Bifold doors are a hugely popular choice for home and commercial renovations alike, allowing property owners to open up their interior spaces to the light. With their sophisticated, slim profile doors, they take up little space while open or closed while ensuring high thermal values and effective weatherproofing. But there’s a wide variety of different door types available, so let’s look at some of the choices that will go into your next installation.
With a bespoke bifold door installation service, you can choose to incorporate as many panels as you need in the creation of bifold doors as long or as short as you want them to be. The width of the panels is adjustable, with a max width of 1800mm and a minimum of two panels per door. As well as how many panels you use, a bespoke design lets you choose how they open as well. For a four-panel door, for instance, you can choose to have all four panels open from the left or from the right, or you can choose to have three panels open to the left, with one panel left closed over at all times. The DeWall door systems have every configuration available up to seven-panel doors that open from the left, right, or somewhere in between panels.
As mentioned, bespoke bifold door design allows for almost any configuration using as many or as few panels as you need. But there are a few more common configurations you can look to for reference. Concertina doors are the smallest bifold doors available, made of a single bifold, or two panels, often used for built-in wardrobes, room dividers, or en-suite bathrooms. Larger bifold doors are more versatile, suited for indoor or exterior use, with all doors running on a single track to help them neatly fold up without wobbling out of line. Many choose to create bifold doors with an access door, too. This access door is a single panel to the left or right of the folding doors, that allows you to easily move between rooms or to the outside without having to open up the whole multi-panel system.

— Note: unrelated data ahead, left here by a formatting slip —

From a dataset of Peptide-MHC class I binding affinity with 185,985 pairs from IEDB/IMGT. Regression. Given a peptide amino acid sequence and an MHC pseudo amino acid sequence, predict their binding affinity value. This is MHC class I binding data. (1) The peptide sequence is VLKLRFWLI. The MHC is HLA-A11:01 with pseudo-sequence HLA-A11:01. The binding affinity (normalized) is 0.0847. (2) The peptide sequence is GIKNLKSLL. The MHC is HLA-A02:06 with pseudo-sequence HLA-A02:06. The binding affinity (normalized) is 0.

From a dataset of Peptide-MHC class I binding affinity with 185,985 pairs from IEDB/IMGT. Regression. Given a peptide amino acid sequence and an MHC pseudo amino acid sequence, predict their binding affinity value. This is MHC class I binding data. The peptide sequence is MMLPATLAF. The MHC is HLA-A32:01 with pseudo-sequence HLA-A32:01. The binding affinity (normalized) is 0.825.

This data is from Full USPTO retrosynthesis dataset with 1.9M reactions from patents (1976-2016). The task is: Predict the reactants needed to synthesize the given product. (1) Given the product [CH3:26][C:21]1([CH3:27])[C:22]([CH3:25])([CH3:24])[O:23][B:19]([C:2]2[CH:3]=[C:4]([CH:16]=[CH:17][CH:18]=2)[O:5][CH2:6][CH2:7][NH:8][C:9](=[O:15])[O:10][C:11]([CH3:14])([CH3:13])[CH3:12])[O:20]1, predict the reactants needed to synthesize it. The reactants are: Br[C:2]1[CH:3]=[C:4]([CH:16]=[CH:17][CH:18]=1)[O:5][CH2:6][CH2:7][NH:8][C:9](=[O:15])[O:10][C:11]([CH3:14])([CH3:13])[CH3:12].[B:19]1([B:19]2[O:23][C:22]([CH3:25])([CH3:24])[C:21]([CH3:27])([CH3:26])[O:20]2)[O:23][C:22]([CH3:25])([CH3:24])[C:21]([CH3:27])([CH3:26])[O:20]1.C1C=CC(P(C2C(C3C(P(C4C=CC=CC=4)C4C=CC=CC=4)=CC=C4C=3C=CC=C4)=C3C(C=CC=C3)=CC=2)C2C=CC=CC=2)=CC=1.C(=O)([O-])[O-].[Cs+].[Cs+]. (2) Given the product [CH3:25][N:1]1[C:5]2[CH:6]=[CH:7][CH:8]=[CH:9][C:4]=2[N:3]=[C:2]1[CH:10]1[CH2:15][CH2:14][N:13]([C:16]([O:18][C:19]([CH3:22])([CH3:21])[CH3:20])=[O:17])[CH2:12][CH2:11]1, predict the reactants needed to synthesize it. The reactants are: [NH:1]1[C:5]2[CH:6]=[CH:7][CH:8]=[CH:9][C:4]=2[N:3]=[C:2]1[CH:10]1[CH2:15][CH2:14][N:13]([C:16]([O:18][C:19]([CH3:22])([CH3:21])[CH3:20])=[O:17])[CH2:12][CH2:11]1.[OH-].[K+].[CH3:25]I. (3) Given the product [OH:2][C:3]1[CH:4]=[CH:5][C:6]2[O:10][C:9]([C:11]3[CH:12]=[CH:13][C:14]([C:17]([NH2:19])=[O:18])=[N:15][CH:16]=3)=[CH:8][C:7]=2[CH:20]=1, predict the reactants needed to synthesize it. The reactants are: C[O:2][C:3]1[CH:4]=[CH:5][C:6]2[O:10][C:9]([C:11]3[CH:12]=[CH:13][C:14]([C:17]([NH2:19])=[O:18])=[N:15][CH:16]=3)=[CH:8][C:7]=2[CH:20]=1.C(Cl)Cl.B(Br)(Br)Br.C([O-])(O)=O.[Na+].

There are a variety of materials on the market that can make up the frame of the door, with the panes almost always made of double-glazed glass. There is a vast range of softwood and hardwood timbers, including engineered timbers, for instance. While these do provide a uniquely natural aesthetic, they do bring structural concerns such as wood warping due to over-exposure to heat and moisture. uPVC is much cheaper and lower maintenance, while aluminium doors have grown significantly more popular due to their slimmer sightlines and the lack of any need for re-finishing once they’re installed. They have a broad range of visual customisation available thanks to a variety of colours and special finishes, too. Moreover, aluminium is more structurally solid, meaning larger panels can be constructed and a wider door can be made using fewer panels.
Top-hung and bottom-rolling
This is the part of the door that dictates how it actually operates and where the weight of the hardware is supported. The two main options are self-explanatory, with top-hung doors supported by a strong lintel or beam from above and bottom-rolling doors running on flat tracks. Each variety has its own strengths and weaknesses. Installing the extra support for a top-hung door can require more work and investment, whereas bottom-rolling doors require a little more maintenance as dirt and leaves can get trapped in the track.
Other factors, such as different handles, locks, energy efficiency, cost, and weatherproofing features might play into your choices.